This documentary, “Fastball,” is fun to watch, and currently, it’s available for free through YouTube. Kevin Costner narrates, and you also get to hear from Joe Posnanski, Derek Jeter, Goose Gossage, Hank Aaron, plus a number of other hard-throwing pitchers and the hitters who had to face them. The documentary is rich with stories about many of the great fastball pitchers in the game, both past and present, and I even found myself experiencing small surges of adrenaline as I watched. The science presented in the film is fascinating, as well.
It looks like you’ll have to make your way to YouTube to watch it, as I’m unable to drop the video here due to restrictions. Definitely check it out, if you get the chance!
I can have fun anywhere, as long as I’m with good people. But in the offseason, I like to go somewhere warm, a nice spot in the Caribbean.
On October 26, 2000, Derek Jeter was named World Series MVP, making him the first player to win both All-Star Game MVP and World Series MVP in the same season. Jeter hit .409 in the World Series that year, including two doubles, a triple, and a couple of home runs to help the Yankees win four games to one over the New York Mets.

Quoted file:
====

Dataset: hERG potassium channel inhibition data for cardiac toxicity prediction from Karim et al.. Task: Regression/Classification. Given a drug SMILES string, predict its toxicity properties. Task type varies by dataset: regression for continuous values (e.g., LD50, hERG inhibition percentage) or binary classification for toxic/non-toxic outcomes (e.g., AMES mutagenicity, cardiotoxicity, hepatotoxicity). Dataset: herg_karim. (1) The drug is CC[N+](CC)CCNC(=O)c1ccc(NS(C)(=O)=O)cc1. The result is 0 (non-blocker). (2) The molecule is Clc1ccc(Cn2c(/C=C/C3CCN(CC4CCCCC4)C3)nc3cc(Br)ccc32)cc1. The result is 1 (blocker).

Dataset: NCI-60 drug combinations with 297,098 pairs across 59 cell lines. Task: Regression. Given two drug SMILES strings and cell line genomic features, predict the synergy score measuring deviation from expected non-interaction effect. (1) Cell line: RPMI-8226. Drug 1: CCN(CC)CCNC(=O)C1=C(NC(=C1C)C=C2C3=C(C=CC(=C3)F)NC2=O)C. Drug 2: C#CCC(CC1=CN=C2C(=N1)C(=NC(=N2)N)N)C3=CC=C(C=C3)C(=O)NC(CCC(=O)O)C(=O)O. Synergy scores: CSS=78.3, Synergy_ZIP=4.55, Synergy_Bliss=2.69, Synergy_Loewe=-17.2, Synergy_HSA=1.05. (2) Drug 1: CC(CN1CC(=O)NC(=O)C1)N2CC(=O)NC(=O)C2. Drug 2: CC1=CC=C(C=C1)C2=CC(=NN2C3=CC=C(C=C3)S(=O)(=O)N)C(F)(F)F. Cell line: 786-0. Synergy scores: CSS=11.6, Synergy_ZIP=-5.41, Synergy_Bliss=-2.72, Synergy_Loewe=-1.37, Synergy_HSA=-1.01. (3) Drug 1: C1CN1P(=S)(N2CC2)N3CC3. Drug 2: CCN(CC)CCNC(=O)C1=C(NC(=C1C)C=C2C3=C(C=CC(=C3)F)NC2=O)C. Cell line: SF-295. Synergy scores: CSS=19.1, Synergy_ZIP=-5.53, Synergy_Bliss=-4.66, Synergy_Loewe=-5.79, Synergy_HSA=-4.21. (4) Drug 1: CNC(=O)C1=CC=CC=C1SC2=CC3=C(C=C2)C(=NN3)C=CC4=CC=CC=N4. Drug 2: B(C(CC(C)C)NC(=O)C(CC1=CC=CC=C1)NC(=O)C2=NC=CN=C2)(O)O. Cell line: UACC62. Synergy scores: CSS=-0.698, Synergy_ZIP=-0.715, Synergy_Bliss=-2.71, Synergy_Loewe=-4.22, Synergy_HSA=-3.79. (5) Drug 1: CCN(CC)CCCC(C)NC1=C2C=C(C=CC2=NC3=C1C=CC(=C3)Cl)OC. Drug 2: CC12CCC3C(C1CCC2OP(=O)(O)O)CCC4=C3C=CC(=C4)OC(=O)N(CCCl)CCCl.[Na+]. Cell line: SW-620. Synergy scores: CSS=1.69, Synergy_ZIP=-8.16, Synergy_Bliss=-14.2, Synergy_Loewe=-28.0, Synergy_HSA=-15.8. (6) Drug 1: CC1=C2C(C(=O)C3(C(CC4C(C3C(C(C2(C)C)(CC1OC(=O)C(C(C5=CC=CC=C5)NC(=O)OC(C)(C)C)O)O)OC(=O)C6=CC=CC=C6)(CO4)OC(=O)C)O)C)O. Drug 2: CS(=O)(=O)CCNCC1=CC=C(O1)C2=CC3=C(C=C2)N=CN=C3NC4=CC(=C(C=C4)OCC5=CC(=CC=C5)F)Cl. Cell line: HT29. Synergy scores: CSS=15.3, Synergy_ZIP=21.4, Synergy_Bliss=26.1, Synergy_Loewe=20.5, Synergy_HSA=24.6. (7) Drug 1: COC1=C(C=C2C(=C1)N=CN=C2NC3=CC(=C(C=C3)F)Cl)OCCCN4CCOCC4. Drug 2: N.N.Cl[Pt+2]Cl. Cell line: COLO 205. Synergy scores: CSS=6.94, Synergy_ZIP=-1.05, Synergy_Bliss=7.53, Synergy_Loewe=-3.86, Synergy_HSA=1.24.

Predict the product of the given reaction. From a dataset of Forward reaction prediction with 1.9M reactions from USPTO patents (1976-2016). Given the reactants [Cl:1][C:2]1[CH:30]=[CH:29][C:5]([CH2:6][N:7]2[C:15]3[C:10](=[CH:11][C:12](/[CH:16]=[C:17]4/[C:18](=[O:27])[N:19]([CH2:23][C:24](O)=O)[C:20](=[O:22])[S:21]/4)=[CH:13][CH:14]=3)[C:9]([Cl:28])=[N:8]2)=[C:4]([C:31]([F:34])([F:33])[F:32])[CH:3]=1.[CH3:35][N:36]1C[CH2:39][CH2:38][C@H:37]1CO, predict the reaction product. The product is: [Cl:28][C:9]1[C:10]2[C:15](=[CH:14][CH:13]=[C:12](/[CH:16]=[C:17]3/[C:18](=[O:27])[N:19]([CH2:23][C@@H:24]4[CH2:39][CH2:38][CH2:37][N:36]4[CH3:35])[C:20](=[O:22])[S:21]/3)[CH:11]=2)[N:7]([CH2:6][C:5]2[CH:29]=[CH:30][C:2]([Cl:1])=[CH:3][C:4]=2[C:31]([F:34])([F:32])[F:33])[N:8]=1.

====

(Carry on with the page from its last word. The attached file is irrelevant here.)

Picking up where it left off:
During the off-season, I go to the movies almost every day.
My heroes, my dreams, and my future lay in Yankee Stadium. And they can’t take that away from me.
The entirety of this season seems to have been engulfed by Derek Jeter farewell ceremonies, to which I have only paid half-attention. While I do think that Jeter is a phenomenal ballplayer, deserving of his place in the Hall of Fame, I think I have to agree with Mr. Olbermann on this one: this season-long farewell tribute is a bit ridiculous. On that note, this video also provides a bunch of interesting statistics and Yankees history, in support of Olbermann’s statement.
If you’re going to play at all, you’re out to win. Baseball, board games, playing Jeopardy, I hate to lose.
Here’s a fun little story I found:
On March 27, 2008, Yankees outfielder Hideki Matsui made an unexpected announcement: that he had gotten married the day before. Matsui had kept the wedding a secret, telling only friends and family, but keeping it from the press — and, apparently, from teammates as well.
Only a few weeks prior, Matsui had made a bet with teammates Derek Jeter and Bobby Abreu about who would be the first to get married. Neither Jeter nor Abreu knew anything about Matsui’s already-pending marriage and were both stunned upon hearing the news. Abreu, once he got over the shock, simply laughed and agreed to write Matsui a check.
Jeter, however, was not so ready to give in. He claimed that Matsui had played him for a fool and arranged for a renegotiation of the terms of the bet. Matsui told the press, “If he doesn’t get married within a year, I win the bet. Basically the bet was, whoever gets married first. Jeter said he himself doesn’t have a girlfriend, so he’s getting a one-year handicap.”
Kepner, Tyler. “Matsui Gets Married, and Not Just to Beat Jeter.” New York Times 27 March 2008. Web. Accessed 27 March 2013. http://bats.blogs.nytimes.com/2008/03/27/matsui-gets-married-and-tries-to-take-jeter-for-a-ride/